Walker could be Den­ver de­fense’s next Dumervil, with ad­vice from Miller

The Denver Post - - SPORTS - MARK KISZLA Den­ver Post Colum­nist

There’s a hole in the Den­ver de­fense. The Bron­cos are look­ing at rookie DeMar­cus Walker to fill it. Can a down line­man from Florida State drafted in the sec­ond round to be a pass-rush spe­cial­ist now stand up and help solve the team’s cri­sis at out­side line­backer?

“What­ever I can do to con­trib­ute to this team and win a Su­per Bowl and what­ever a coach asks me to do, I do,” Walker said.

So what did Walker do Sun­day? He went to school, and showed maybe there’s a lit­tle Elvis Dumervil in him.

Walker took a crash course in the nu­ances of play­ing out­side line­backer at the NFL level. Von Miller, the best in the busi­ness, gave him pri­vate tu­to­ri­als on the field through­out prac­tice.

“It’s a bless­ing, to be hon­est with you. He’s the best for a rea­son,” Walker said.

DeMar­cus Ware, still serv­ing as the Yoda of the Den­ver de­fense in re­tire­ment, also has reached out to Walker via text mes­sage.

Ball don’t lie. And play­ers rec­og­nize tal­ent. If Walker couldn’t play, would Miller and Ware be coach­ing him up? Maybe Walker is more than the sit­u­a­tional pass rusher the Bron­cos drafted him to be.

While all eyes at train­ing camp were fixed on the com­pe­ti­tion be­tween Trevor Siemian and Pax­ton Lynch, so shaky in a padded prac­tice that coach Vance Joseph ex­pressed blunt dis­sat­is­fac­tion with both young quar­ter­backs, maybe the real news is how the role for Walker keeps ex­pand­ing. Teams get in­ven­tive when look­ing for ways to get tal­ent on the field.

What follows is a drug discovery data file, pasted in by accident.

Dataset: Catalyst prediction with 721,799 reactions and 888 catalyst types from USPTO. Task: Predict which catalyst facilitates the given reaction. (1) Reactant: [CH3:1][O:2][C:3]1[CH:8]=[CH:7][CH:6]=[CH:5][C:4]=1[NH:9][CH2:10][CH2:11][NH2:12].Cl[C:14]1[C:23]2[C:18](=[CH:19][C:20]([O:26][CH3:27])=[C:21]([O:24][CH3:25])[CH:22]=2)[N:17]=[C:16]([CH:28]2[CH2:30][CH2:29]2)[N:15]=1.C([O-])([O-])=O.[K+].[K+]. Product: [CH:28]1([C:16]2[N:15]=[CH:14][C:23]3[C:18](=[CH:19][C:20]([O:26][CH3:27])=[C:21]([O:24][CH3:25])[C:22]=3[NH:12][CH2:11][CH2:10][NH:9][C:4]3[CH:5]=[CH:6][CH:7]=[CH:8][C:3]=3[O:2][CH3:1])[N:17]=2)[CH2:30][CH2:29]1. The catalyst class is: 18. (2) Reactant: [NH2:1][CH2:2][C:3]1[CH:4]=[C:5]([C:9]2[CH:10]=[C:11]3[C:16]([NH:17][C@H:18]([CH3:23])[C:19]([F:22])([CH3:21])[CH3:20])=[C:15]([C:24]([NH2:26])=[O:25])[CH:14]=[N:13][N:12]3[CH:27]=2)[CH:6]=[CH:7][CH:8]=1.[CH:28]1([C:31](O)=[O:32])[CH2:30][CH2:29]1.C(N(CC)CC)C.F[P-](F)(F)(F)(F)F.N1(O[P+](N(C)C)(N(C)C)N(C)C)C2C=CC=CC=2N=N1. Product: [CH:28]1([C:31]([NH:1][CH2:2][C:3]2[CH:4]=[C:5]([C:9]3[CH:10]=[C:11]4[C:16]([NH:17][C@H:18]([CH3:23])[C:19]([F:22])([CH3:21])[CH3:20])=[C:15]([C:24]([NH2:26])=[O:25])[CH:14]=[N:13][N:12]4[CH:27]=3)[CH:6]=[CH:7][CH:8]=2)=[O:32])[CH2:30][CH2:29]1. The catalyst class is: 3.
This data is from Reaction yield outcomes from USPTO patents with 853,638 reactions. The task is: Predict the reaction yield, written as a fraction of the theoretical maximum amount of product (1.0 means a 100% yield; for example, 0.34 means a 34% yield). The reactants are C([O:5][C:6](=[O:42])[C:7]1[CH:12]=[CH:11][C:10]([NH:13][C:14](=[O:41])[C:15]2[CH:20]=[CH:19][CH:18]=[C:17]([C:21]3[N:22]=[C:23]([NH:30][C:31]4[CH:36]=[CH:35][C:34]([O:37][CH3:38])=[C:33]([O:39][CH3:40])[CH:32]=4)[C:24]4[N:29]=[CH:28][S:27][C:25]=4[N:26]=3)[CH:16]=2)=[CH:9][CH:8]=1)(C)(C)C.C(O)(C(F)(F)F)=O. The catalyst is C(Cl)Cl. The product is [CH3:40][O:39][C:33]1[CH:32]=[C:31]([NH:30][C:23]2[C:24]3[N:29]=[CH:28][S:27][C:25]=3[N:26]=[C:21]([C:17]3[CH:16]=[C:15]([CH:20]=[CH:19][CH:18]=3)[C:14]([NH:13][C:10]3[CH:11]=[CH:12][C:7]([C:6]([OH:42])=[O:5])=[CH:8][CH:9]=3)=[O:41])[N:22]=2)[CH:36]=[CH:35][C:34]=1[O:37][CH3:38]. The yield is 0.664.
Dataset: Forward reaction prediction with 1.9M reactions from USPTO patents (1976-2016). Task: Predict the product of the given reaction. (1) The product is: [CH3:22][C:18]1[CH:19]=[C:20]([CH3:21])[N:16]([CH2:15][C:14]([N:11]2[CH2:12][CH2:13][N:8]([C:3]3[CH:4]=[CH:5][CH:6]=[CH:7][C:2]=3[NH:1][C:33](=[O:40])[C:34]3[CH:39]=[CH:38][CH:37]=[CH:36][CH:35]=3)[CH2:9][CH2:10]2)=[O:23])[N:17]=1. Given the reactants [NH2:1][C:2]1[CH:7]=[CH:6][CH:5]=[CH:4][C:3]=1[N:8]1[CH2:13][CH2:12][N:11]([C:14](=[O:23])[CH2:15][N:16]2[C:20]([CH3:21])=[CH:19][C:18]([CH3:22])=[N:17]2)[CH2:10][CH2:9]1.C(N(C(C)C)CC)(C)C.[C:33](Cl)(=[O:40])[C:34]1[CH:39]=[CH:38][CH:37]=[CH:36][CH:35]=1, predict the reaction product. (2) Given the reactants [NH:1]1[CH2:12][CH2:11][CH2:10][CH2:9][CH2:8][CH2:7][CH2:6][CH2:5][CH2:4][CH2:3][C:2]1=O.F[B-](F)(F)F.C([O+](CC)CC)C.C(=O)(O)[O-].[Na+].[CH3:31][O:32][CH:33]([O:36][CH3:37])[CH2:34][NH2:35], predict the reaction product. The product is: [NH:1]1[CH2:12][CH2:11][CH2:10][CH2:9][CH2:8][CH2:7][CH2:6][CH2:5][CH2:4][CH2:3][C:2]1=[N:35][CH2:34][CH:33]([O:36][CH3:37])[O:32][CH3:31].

If Walker is able to earn sig­nif­i­cant play­ing time at out­side line­backer in ad­di­tion to be­ing a third-down con­trib­u­tor as a de­fen­sive line­man, he could be

as es­sen­tial to Den­ver’s suc­cess in 2017 as firstround pick Gar­rett Bolles, counted on to win the job as the start­ing left tackle in a re­built of­fen­sive line.

Miller is the best player in the NFL this side of Tom Brady. But even the Von­ster can­not play line­backer on both sides of the line at the same time. So he fre­quently got in the ear of Walker dur­ing prac­tice, of­fer­ing tricks of the trade at out­side line­backer, where Den­ver has been bit hard by the in­jury bug.

“In­stead of be­ing a fresh­man who’s try­ing to fig­ure things out, I’m now more like a se­nior in high school. And I’ve got to act like it,” said Miller, who has em­braced his role as a team leader with the same pas­sion he brings to sack­ing the quar­ter­back or “Danc­ing With the Stars.”

Add the torn wrist liga­ment of Shane Ray on top of a hip in­jury ex­pected to keep Shaquil Bar­rett on the shelf un­til some­time in Septem­ber, and out­side line­backer has mor­phed from one of the Bron­cos’ strong­est po­si­tions to one of those un­ex­pected chal­lenges en­coun­tered by every NFL team al­most every year.

The Bron­cos drafted Walker as a 6-foot-4, 280pound de­fen­sive end. His style of play, how­ever, dif­fers sig­nif­i­cantly from the skill set of Ma­lik Jack­son, the down line­man des­per­ately missed by the Bron­cos af­ter he de­parted as a free agent to Jack­sonville. For Walker to make a ma­jor im­pact in Den­ver, can he be a Swiss Army knife more like Dumervil or Karl Meck­len­burg?

As a pro prospect, Walker was con­demned in scout­ing lingo as a tweener, too small against the run to be an every-down player on the in­side and not ath­letic enough to bring con­sis­tent pres­sure from the edge. He wants to be on the field as more than an in­te­rior pass rusher.

Can Walker be­come more than a one-trick pony for the Bron­cos? Here’s his chance.

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